* Plutarch, de Ifid. & Ofiride. + Lib. i. fub fine. | Hyde de Relig. vet. Persarum.. H Arrian. de Exped. lib. iii. Id. lib. vij. Ś Id, ibid.
I may venture to affirm, that few corruptions of idolatry and polytheism are more pernicious to society than this corruption of theism t, when carried to the utmost height. The human facrifices of the Carthaginians, Mexicans, and many barbarous nations I, scarcely exceed the inquisition and persecutions of Rome and Madrid. For besides, that the effusion of blood may not be fo great in the former case as in the latter; befides this, I say, the human victims, being chosen by loty, or by fome exterior signs, affect not, in so considerable a degree, the rest of the fociety. Whereas yirtue, knowledge, love of liberty, are the qualities, which call down the fatal vengeance of inquisitors; and when expelled, leave the society in the most shameful ignorance, corruption, and bondage. The illegal murder of one man by a tyrant is more pernicious than the death of a thousand by pestilence, famine, or any undiftinguishing calamity. • In the temple of Diana at Aricia near Rome, whoever' murdered the present priest, was legally entitled to be installed his succefforl. A very singular institution! For, how
* Sueton. in vita Aug. C. 93. f Corruptio optimi pekima. I See NOTE [BBB]. || Strabo, lib. v. Sueton. in vita Cal.
ever barbarous and bloody the common superftitions often are to the laity, they usually turn to the advantage of the holy order.
they usually fuper
of the holy
Sect. X. With regard to courage or abasement
From the comparison of theism and idolatry, we may form some other observations, which will also confirm the vulgar observation, that the corruption of the best things gives rise to the worst.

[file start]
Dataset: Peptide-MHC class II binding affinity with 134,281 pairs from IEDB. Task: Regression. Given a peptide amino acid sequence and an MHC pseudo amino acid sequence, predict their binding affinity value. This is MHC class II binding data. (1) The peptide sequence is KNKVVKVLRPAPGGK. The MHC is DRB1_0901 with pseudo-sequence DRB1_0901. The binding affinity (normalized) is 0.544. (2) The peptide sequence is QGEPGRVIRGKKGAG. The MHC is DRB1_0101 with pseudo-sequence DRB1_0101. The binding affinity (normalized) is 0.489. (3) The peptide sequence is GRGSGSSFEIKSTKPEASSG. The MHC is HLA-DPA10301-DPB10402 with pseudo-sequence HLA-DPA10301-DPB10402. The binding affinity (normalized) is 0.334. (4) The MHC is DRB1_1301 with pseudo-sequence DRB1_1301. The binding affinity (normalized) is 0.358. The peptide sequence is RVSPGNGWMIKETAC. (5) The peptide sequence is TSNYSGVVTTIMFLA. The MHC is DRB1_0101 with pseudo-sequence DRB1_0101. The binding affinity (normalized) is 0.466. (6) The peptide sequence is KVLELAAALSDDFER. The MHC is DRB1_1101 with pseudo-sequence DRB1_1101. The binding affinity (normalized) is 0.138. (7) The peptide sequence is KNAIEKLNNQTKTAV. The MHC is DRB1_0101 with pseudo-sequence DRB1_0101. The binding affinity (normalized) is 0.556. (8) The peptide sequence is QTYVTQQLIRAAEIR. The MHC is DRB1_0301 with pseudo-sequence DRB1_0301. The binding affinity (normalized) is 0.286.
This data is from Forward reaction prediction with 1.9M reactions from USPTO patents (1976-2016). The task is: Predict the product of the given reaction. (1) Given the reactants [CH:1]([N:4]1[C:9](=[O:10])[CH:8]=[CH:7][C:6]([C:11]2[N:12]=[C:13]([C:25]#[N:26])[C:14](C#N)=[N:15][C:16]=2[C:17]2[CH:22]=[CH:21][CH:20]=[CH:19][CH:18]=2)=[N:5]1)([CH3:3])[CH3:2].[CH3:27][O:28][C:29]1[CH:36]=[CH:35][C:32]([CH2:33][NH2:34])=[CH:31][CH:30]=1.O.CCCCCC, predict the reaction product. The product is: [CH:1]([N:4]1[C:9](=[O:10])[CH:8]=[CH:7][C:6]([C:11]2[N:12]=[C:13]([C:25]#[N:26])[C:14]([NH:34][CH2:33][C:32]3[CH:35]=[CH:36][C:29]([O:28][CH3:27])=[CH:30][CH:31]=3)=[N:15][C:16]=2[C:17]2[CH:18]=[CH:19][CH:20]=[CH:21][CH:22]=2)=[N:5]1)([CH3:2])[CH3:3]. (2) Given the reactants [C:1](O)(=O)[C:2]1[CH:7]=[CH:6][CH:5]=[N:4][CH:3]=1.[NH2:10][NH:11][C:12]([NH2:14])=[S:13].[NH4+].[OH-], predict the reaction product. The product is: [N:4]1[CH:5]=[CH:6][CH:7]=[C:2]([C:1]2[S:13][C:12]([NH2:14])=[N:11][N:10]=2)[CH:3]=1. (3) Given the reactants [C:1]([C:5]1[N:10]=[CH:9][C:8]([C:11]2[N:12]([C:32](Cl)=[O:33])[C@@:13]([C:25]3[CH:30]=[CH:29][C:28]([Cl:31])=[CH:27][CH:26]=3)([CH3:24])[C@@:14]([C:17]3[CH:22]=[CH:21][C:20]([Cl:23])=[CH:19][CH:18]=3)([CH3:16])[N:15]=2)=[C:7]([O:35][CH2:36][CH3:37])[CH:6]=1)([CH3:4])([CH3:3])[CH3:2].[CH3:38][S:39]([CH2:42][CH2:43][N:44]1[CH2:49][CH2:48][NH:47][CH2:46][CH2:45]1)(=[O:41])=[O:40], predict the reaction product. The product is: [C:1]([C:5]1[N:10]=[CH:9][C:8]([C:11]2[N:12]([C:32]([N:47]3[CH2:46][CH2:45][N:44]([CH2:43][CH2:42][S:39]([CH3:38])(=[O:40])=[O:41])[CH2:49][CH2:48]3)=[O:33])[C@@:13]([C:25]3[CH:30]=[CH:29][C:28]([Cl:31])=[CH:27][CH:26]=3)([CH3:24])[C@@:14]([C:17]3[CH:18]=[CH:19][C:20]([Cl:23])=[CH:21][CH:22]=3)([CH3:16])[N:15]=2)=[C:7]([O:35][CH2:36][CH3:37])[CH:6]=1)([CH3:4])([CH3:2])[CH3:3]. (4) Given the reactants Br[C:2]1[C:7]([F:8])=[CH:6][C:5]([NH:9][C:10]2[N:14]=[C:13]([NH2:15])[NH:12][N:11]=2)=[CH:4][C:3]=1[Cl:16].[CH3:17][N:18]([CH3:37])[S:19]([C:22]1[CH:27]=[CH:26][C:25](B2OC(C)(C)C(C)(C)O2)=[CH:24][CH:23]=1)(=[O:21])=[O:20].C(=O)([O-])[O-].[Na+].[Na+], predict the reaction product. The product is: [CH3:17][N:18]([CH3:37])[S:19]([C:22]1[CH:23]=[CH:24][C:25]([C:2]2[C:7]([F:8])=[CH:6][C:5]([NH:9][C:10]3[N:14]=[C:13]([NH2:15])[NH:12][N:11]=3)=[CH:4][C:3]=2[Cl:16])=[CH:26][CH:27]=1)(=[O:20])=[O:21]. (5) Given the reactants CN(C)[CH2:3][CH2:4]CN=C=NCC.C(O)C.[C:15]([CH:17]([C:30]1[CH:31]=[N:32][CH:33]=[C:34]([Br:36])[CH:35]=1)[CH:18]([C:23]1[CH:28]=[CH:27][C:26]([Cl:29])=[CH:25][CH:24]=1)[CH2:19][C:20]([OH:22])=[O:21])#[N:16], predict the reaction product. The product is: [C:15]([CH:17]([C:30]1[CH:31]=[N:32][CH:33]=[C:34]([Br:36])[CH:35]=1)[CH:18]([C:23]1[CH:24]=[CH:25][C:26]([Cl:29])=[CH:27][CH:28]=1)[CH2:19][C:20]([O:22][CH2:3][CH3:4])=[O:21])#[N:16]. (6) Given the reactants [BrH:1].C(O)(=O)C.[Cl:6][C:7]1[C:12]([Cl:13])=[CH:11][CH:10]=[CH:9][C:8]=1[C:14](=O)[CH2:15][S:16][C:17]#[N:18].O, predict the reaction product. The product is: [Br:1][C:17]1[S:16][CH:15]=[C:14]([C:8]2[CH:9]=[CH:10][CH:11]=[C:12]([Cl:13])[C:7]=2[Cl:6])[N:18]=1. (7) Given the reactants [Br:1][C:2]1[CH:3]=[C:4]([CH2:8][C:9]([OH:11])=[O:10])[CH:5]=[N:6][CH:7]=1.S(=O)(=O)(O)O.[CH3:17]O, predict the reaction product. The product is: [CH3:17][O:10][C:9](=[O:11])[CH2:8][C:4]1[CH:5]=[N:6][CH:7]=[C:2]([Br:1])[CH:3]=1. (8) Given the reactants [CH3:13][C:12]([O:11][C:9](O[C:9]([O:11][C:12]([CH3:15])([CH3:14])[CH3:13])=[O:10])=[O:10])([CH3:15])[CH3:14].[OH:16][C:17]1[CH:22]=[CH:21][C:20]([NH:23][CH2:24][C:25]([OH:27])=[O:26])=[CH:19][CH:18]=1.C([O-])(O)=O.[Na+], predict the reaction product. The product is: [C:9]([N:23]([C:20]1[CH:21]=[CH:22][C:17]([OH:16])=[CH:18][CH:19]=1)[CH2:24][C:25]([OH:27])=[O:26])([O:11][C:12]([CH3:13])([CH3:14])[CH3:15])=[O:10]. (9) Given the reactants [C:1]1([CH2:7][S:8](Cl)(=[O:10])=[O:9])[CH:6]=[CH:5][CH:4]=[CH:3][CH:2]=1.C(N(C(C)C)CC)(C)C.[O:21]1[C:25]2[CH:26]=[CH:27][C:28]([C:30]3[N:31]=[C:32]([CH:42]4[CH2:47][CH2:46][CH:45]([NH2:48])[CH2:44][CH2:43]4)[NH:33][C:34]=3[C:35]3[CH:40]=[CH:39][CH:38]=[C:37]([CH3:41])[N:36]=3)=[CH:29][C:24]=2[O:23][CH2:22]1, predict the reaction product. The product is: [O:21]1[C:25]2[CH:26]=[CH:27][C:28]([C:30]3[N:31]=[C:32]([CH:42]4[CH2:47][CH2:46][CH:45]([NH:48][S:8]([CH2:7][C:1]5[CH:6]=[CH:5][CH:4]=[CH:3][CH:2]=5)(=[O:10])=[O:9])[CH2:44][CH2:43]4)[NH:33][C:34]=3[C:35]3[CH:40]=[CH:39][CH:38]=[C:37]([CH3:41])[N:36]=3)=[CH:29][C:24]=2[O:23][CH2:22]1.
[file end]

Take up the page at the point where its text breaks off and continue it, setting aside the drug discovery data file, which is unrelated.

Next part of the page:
Where the deity is represented as infinitely superior to mankind, this belief, though altogether just, is apt, when joined with superstitious terrors, to sink the human mind in the lowest submission and abasement, and to represent the monkish virtues of mortification, pennace, humility, and passive suffering, as the only qualities which are acceptable to him. But where the gods are conceived to be only a little superior to mankind, and to have been, many of them, advanced from that inferior rank, we are more at our ease in our addresses to them, and may even, without profaneness, aspire sometimes to a rivalship and emulation of them. Hence activity, spirit, courage, magnanimity, love of liberty, and all the virtues which aggrandize a people.
The heroes in paganism correspond exactly to the saints in popery and holy dervises in Mahometanism. The place of Hercules, Theseus, Hector, Romulus, is now supplied by Doininic, Francis, Anthony, and Benedict. Instead of the destruction of monsters, the subduing of tyrants, the defence of our native country; whippings and faftings, cowardice and humility, abject fubmifsion and savilh obedience, are become the means of obtaining celestial honours among man